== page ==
1940s_POWERExcerpt

1940s:  The role of engineers in the war effort seems a consistent theme in POWER’s 1940s pages. But so are efforts to ramp up security at power plants. Early in the decade, POWER published a large wall chart titled, “How to Fight the Fire Bomb,” and in another piece, published a photograph of a “bomb snatcher”—a “pair of tongs with semi-cylindrical jaws to enclose the bomb and hold it as in a cup to prevent” a blast. Another fascinating article predicts the widespread use of “mercury power plants”—facilities outfitted with a mercury vapor turbine developed by General Electric that used a mercury steam cycle and reportedly had a thermal efficiency of above 50%. General Electric built at least four commercial large mercury plants between 1920 and 1950 in Connecticut, New Jersey, New York, and New Hampshire. Their widespread commercial acceptance was hampered by more cost-efficient and safer ways to improve the steam cycle, however.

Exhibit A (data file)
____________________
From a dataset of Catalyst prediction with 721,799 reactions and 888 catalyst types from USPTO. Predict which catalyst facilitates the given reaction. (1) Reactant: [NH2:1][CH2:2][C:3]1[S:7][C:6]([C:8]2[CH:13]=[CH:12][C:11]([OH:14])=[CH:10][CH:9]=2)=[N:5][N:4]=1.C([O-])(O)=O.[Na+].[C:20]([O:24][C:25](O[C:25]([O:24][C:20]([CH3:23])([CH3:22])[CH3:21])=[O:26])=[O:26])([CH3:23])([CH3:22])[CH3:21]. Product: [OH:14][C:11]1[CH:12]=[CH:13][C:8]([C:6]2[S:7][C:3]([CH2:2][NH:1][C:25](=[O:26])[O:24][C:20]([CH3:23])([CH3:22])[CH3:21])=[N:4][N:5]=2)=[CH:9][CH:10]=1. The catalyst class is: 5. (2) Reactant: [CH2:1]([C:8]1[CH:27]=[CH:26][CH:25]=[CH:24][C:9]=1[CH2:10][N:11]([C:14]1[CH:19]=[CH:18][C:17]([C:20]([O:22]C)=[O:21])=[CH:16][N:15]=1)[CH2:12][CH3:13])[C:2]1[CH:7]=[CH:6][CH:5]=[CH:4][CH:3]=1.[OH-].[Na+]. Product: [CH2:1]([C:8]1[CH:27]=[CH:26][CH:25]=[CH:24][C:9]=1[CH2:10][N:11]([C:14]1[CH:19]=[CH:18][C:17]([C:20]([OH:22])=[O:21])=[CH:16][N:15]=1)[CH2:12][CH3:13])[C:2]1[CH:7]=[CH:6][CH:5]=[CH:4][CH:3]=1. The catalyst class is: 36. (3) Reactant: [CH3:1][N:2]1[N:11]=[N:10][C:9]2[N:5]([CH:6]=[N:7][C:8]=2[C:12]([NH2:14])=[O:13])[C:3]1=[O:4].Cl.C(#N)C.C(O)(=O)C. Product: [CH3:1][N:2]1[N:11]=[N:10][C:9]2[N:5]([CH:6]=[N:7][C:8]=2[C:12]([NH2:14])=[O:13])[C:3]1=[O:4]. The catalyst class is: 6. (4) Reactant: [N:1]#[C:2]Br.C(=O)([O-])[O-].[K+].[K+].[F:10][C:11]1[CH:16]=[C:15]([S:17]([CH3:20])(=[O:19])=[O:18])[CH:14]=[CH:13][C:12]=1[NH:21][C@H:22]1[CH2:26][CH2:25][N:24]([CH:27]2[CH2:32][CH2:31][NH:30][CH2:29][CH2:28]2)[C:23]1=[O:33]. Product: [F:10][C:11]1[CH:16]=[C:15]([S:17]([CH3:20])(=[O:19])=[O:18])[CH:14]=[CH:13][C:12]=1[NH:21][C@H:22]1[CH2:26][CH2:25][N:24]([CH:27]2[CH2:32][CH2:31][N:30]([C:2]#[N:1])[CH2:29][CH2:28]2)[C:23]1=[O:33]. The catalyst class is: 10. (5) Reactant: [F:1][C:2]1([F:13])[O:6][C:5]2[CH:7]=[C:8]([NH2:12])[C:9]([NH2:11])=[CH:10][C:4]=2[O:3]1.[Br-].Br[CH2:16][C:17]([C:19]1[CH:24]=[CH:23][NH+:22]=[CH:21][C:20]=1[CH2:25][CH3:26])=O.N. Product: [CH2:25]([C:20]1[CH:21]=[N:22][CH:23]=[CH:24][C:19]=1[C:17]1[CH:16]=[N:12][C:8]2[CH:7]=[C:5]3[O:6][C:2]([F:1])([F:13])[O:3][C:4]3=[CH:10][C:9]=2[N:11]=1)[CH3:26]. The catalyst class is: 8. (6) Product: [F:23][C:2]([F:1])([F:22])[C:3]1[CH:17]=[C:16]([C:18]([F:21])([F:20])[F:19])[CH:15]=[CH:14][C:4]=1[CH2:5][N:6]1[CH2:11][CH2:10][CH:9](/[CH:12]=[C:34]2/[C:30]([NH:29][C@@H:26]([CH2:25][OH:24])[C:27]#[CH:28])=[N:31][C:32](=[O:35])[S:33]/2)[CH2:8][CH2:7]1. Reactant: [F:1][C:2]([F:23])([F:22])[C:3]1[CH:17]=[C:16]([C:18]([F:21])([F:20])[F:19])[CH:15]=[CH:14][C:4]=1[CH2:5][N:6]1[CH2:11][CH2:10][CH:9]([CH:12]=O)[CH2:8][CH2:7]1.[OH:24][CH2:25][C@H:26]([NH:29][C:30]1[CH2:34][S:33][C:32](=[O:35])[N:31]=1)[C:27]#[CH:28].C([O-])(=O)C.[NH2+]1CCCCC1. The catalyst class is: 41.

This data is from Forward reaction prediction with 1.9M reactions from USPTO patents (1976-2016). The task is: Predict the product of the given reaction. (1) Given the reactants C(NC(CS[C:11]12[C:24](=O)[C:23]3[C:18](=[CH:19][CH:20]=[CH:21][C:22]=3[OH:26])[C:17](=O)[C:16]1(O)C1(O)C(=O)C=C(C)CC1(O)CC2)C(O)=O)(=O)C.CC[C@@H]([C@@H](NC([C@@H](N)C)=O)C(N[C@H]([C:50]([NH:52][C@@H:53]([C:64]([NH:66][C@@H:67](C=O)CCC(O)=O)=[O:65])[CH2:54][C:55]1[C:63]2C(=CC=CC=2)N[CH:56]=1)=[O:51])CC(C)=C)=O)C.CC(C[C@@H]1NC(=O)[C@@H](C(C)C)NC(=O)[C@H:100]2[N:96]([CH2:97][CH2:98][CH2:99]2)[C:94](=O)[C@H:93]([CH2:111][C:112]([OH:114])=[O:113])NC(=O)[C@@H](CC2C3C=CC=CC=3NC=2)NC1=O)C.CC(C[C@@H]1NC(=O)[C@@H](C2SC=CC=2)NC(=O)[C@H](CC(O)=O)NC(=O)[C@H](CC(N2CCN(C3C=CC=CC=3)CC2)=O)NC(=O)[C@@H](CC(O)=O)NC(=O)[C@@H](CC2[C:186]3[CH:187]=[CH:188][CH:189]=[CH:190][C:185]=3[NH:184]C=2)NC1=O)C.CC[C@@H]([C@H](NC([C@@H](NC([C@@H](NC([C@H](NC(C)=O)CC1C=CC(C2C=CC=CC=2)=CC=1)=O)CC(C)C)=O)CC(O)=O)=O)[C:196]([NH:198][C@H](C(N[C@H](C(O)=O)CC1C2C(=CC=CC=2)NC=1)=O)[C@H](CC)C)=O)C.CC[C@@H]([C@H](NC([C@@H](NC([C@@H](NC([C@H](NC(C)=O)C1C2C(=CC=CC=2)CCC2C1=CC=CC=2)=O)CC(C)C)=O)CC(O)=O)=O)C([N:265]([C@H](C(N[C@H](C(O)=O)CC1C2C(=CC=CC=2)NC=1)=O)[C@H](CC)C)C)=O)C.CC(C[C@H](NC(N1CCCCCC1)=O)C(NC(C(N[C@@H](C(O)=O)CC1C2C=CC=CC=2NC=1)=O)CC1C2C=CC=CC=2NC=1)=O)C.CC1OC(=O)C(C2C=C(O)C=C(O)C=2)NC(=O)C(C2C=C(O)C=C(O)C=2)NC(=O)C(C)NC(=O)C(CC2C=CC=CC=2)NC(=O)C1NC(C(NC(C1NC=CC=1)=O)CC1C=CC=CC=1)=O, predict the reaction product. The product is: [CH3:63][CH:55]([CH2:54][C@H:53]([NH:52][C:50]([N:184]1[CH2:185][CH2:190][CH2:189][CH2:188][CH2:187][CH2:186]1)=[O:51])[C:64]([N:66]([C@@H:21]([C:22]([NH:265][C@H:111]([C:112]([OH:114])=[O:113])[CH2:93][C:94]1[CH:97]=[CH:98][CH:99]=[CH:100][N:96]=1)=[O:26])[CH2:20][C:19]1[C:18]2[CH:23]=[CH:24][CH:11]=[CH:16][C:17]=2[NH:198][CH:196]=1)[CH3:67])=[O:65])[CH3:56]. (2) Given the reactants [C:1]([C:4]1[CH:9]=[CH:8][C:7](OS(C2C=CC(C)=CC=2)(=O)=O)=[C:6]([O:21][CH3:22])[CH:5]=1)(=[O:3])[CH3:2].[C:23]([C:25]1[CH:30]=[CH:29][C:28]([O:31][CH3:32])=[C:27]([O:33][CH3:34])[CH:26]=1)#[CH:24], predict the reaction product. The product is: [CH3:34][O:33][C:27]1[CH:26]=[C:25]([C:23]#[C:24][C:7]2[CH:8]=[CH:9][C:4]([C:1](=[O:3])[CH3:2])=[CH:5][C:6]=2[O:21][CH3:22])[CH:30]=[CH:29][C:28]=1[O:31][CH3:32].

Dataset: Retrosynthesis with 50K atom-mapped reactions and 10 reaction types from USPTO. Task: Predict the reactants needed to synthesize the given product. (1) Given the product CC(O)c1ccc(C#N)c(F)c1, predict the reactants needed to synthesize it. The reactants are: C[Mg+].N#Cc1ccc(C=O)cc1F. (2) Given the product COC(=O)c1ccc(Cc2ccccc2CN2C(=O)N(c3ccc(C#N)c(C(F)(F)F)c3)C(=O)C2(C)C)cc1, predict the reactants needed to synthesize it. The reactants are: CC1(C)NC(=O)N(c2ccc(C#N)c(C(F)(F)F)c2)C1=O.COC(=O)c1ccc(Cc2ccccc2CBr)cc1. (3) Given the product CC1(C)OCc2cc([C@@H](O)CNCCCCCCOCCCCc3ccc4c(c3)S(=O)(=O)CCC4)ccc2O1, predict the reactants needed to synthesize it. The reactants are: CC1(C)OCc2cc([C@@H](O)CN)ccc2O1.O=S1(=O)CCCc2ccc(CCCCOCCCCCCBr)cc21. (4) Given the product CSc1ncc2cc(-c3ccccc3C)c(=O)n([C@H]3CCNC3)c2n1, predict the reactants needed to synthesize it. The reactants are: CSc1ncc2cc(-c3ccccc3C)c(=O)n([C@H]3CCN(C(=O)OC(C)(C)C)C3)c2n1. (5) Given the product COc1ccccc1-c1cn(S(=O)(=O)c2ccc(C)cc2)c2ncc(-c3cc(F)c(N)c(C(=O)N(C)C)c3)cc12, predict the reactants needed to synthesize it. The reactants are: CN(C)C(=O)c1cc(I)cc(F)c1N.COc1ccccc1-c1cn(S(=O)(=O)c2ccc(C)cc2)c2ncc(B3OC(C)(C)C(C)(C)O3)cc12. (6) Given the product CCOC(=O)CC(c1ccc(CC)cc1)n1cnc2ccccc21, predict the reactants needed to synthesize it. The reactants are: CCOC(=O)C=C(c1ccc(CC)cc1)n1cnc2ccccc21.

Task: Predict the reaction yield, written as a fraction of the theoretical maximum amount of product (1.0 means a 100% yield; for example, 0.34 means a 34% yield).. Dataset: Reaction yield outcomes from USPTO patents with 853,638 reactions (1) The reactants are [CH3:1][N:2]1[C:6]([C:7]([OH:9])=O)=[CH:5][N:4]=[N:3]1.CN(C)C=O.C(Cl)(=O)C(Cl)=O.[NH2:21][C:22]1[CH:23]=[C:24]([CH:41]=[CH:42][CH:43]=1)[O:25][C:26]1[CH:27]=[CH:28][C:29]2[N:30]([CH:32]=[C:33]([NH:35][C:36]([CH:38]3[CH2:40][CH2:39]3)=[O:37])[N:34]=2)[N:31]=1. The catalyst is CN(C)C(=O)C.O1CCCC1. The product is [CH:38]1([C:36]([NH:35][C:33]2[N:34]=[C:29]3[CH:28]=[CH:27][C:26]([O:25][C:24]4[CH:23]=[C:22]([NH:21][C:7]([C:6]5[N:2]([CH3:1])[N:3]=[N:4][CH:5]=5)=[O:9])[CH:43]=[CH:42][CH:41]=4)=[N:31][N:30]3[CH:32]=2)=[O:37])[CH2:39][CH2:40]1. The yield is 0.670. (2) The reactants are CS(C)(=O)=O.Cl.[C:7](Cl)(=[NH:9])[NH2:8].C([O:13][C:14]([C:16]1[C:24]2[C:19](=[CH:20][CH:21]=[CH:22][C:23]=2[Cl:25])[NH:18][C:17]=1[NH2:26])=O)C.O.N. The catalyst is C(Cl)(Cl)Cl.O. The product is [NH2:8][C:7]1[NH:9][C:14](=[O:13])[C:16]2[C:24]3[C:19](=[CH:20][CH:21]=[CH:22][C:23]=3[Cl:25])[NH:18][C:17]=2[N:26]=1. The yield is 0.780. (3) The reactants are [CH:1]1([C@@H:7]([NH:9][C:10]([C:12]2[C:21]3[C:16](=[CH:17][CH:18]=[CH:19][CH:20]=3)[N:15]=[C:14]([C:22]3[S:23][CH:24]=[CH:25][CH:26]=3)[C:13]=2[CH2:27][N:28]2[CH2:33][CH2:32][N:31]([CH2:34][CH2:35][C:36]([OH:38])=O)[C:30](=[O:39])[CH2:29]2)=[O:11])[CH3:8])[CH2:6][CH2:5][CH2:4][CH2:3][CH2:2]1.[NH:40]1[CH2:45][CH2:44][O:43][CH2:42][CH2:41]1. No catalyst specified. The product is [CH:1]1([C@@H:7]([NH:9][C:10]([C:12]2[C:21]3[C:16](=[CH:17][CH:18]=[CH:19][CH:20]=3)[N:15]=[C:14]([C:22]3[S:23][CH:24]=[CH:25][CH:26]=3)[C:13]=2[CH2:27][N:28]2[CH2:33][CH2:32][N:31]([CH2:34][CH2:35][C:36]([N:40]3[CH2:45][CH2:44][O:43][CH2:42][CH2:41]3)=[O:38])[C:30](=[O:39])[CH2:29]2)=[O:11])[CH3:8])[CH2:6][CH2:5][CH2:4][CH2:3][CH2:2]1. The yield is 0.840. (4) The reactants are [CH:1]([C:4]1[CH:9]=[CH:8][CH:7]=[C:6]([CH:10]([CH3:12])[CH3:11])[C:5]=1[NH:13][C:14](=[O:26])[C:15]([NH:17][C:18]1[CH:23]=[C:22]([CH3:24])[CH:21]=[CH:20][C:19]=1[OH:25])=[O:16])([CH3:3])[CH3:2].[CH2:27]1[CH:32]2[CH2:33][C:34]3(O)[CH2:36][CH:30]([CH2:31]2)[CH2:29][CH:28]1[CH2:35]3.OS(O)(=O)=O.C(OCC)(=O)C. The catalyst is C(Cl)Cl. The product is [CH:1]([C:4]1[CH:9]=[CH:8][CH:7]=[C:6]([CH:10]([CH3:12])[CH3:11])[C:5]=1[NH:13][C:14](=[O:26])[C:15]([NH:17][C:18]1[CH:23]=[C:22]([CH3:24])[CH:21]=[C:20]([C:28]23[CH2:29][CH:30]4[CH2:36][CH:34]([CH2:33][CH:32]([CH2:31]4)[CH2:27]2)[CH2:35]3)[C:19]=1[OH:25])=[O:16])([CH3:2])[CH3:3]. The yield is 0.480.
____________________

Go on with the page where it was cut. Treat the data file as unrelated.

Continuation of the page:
1940s:

The role of engineers in the war effort seems a consistent theme in POWER’s 1940s pages. But so are efforts to ramp up security at power plants. Early in the decade, POWER published a large wall chart titled, “How to Fight the Fire Bomb,” and in another piece, published a photograph of a “bomb snatcher”—a “pair of tongs with semi-cylindrical jaws to enclose the bomb and hold it as in a cup to prevent” a blast. Another fascinating article predicts the widespread use of “mercury power plants”—facilities outfitted with a mercury vapor turbine developed by General Electric that used a mercury steam cycle and reportedly had a thermal efficiency of above 50%. General Electric built at least four commercial large mercury plants between 1920 and 1950 in Connecticut, New Jersey, New York, and New Hampshire. Their widespread commercial acceptance was hampered by more cost-efficient and safer ways to improve the steam cycle, however.